Intestinal parasites

Although typically thought of as diseases of the developing world, intestinal infections with parasites or protozoa are becoming more common in the United States and other developed countries as a result of increasing worldwide travel and immigration.

Intestinal parasites are parasites that populate the gastro-intestinal tract in humans and other animals.

Intestinal parasite exposure include: ingestion of undercooked meat, drinking infected water, and skin absorption.

The two main types of intestinal parasites are helminths and protozoa.

Protozoans parasites including cryptosporidium, microsporidia, and isospora, are most common in HIV-infected persons.

Parasites can infect the digestive tract, and sometimes two or more can cause infection at the same time.

Parasites can enter the intestine by going through the mouth from uncooked or unwashed food, contaminated water or hands, or by skin contact with larva infected soil, and they can also be transf2242ed by the sexual act of anilingus in some cases.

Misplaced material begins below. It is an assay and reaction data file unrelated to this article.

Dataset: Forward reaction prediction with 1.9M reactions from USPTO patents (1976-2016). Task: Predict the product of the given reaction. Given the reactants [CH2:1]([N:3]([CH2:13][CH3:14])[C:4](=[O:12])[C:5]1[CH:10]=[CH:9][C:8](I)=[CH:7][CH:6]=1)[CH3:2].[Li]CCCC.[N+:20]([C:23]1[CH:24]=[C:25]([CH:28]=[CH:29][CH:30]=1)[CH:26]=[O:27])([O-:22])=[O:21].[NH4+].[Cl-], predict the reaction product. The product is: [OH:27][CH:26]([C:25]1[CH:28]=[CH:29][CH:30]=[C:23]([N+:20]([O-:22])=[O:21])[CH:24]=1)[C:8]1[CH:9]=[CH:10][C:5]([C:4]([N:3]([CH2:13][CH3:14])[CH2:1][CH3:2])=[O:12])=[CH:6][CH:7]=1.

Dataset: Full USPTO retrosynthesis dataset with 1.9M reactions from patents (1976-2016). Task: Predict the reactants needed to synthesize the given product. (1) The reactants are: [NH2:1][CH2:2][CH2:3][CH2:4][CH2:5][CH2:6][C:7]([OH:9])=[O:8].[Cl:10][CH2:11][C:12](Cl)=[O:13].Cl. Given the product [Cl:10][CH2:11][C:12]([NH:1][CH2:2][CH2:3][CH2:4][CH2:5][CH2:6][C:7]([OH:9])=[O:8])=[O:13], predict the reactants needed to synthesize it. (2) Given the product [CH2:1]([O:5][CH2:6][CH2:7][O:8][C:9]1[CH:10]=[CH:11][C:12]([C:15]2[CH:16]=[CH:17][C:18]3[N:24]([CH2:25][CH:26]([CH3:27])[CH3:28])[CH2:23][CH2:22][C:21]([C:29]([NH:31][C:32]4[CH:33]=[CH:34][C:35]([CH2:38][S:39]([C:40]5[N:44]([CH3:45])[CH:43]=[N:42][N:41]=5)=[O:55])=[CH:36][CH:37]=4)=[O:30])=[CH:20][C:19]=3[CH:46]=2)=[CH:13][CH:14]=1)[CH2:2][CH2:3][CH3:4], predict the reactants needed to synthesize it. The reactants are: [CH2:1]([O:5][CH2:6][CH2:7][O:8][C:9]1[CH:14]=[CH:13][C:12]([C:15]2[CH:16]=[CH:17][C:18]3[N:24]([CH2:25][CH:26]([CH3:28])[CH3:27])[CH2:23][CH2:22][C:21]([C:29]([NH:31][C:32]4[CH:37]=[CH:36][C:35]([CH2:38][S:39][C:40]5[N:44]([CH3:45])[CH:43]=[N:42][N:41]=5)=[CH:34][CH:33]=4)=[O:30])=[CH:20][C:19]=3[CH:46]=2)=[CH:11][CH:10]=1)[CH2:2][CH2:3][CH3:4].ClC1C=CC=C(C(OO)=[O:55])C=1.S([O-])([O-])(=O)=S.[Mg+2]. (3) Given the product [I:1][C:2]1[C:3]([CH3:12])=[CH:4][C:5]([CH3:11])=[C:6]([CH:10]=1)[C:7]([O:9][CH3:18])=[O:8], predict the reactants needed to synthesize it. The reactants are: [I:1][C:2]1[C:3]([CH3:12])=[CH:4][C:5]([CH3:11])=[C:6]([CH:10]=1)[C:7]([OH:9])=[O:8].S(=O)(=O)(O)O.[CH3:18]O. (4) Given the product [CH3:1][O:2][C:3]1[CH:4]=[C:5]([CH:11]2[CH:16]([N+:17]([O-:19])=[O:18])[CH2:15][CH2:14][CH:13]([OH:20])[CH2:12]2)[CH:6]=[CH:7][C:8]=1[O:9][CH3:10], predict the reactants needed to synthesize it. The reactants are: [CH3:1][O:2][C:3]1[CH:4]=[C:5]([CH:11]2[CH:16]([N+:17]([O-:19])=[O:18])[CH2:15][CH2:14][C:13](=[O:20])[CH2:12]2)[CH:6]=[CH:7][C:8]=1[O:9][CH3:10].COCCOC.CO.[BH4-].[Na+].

Swallowed organisms move into the intestine, where they can reproduce and cause symptoms.

Children are particularly susceptible following contact with infected soil that is present in environments such as sandboxes and school playgrounds.

People in developing countries are also at high risk due to drinking water contaminated with parasites.

Intestinal worms do not cause any symptoms in some patients, or symptoms may be intermittent.

Common signs and complaints include: abdominal cramping, abdominal pain, bloating, flatulence and diarrhea.

May cause anemia.

For diagnosis stool samples are collected to search for the parasites, and an adhesive may be applied to the anus in order to search for eggs.

Antihelminthic treatment inhibits an enzyme that is necessary for the worm to make the substance that prevents the worm from being digested.

Tapeworm Infestation
Patients with cestode infestations may be asymptomatic or report vague or generalized complaints.

Ascariasis
Ascariasis is the most common helminthic infection with an estimated worldwide prevalence, 25%.

Hookworm Disease ›
Hookworm disease is predominantly caused by nematode parasites from the Necator and Ancylostoma genera.

Giardiasis
Giardiasis is a major diarrheal disease found throughout the world.

Amebiasis
Although amebiasis is usually asymptomatic, it can give rise to dysentery and invasive extraintestinal disease.

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